Will Ferrell Seeks Recovery in ‘Everything Must Go’

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HollywoodChicago.com Oscarman rating: 3.5/5.0
Rating: 3.5/5.0

CHICAGO – Alcohol mixed with the American Dream sometimes becomes a destructive chemistry. With every individual’s reaction to ethyl alcohol like a fingerprint, the general image of the party animal can easily morph into what John Cheever called “The Sorrows of Gin.” These sorrows are explored through Will Ferrell in “Everything Must Go.”

Ferrell puts on his every man suit as he dies as a salesman. His performance is stoic, almost ironic, and the rest of his character’s world catches up to it in various reactive ways. The wonder of the film is that it has a marquee star demonstrating the wages of excessive sin, a subject that is not usually explored in the context of the half-million-per-home suburban streets.

Nick (Will Ferrell) is fired from his lucrative sales job because he has fallen off the wagon and embarrassed himself at a company celebration. He reacts to this firing by immediately turning to destruction (tire slashing) and drinking. As he seeks refuge at home, he arrives to find his locks have been changed and his possessions strewn upon the yard. His wife has left him.

Faced with the total bottom of his life, he oddly stakes a claim in a big leather chair on the lawn. This draws attention from his Alcoholics Anonymous sponsor, Frank (Michael Peña), a cop who helps him get a summons for a yard sale, meaning he has three days to figure out what to do. The African American son of a neighborhood caregiver, Kenny (Christopher Jordan Wallace), also comes into Nick’s radar, and he hires the 13-year old to help him sort out the yard sale.

He Can Help: Will Ferrell (Nick) and Christopher Jordan Wallace (Kenny) in ‘Everything Must Go’
He Can Help: Will Ferrell (Nick) and Christopher Jordan Wallace (Kenny) in ‘Everything Must Go’
Photo credit: Roadside Attractions

This begins a series or events that may or may not lead to Nick’s redemption. Along the way he will encounter a new person on his block (Rebecca Hall), which will remind him of what he hadn’t faced up to with his own wife. He also explores his past by visiting an old high school classmate (Laura Dern) and exposing the hypocrisy of a hated neighbor (Stephen Root). But primarily, the yard sale beckons and his burden has the potential to be lightened.

Will Ferrell uses his box office credibility to expand his acting chops a bit. Between this role and his recent turn on TV’s “The Office,” he is showing a side to his acting that is a bit more challenging and vulnerable. However, his approach to it lacks a bit of energy. The interpretation of Nick is one of resigned lethargy, until it isn’t. The pattern of his addiction to alcohol doesn’t reveal as much when matched against the three days of the yard sale. He is a man who has hit bottom, but it’s unclear how he attaches himself to the first rung of the ladder out.

The supporting cast is a an interesting mix. Christopher Jordan Wallace, playing his young helpmate, is a natural sad sack. His eventual adaptation into the sales world – his religiously reads one of Nick’s sales self-help books and works the yard sale – feels more romantic than it should be, but somehow works. Rebecca Hall as new neighbor Samantha represents human kindness, but gets kicked around almost unfairly when invading Nick’s territory. Her final denouement with him is inconsistent to a previous put-down, and although the character is sweet it doesn’t jibe naturally in her role as the light in the darkness.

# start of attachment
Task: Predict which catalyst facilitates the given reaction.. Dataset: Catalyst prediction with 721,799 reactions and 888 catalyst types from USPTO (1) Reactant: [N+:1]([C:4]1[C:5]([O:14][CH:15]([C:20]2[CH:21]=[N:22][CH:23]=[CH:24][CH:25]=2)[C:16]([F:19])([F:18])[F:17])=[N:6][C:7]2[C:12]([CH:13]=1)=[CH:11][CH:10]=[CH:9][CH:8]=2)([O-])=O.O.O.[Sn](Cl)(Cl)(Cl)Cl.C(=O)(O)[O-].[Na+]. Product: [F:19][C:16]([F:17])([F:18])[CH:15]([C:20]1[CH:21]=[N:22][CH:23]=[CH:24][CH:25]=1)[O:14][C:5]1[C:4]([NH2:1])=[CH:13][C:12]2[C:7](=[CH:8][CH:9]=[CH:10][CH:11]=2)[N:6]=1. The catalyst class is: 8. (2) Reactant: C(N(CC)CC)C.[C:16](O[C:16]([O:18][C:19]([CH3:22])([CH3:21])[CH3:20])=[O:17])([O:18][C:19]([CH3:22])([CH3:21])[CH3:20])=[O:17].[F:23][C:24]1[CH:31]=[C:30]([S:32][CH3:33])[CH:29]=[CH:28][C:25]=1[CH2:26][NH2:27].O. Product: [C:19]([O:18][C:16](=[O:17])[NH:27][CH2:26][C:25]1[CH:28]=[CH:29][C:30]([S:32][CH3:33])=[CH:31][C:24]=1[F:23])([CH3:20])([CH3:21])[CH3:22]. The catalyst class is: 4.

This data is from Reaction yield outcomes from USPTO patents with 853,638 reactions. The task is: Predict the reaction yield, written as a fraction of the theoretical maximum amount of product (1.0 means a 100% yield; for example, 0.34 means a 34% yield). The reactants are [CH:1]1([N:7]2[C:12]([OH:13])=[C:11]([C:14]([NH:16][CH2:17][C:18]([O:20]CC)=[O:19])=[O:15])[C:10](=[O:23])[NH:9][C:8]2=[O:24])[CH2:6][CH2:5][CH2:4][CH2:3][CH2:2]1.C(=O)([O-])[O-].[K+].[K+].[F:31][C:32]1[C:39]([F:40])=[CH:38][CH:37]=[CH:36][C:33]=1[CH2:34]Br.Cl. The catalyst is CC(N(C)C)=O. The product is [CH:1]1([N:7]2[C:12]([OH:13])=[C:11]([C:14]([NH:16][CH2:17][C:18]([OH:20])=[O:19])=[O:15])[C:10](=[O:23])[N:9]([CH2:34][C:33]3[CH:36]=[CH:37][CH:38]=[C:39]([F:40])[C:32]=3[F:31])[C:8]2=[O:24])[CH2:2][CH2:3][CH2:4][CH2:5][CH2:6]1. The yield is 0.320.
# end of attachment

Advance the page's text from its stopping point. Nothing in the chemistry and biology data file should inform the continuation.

One of the best performances in the film is Michael Peña as the AA sponsor. He plays a cop, which means he has seen the worst of human nature from both sides of the psychological ledger. He is also the sponsor of Nick’s wife, so he involves himself so deeply that there seems no way out. But he soldiers on, with a flat, understated portrayal that speaks of an underlying switch of addictions, from alcohol to meddling in other people’s lives. Yet, he is a savior.

The sorrow of alcoholism is not so much realized through physical downturn (although Ferrell doesn’t look too good throughout the journey) but more as a desperate character flaw, the unyielding need to fill a gap that is infinite. In a depressing scene, Nick is reduced to begging for a very cheap beer, which simply would be put into the void. The strength of the film lies in this type of exposition and not so much in the clean wrapping up of events towards the end.

As Can She: Rebecca Hall (Samantha) in ‘Everything Must Go’
As Can She: Rebecca Hall (Samantha) in ‘Everything Must Go’
Photo credit: Roadside Attractions

It’s not that Nick doesn’t deserve that type of ending, but there is a wonder that in a more real scenario, which has had some moments in the film, wouldn’t be a little more complicated given Nick’s sudden trap at the bottom of his own pit. Maybe it is just the first step in the miles he has to go before the eternal sleep.

Not to get too deep, but is this Ferrell’s “Frank the Tank” character from the film “Old School” seeking redemption for his extreme (albeit comic) behavior? Aren’t all drunks just one pratfall away from becoming Nick, searching in the dark for the first rung of the ladder out the bottom? And then what happens?

”Everything Must Go” has a limited release in Chicago and elsewhere on May 13th. See local listings for show times and theaters. Featuring Will Ferrell, Rebecca Hall, Laura Dern, Michael Peña, Stephen Root and Christopher Jordan Wallace. Written and directed by Dan Rush. Rated “R”

HollywoodChicago.com senior staff writer Patrick McDonald

Senior Staff Writer

© 2011 Patrick McDonald, HollywoodChicago.com

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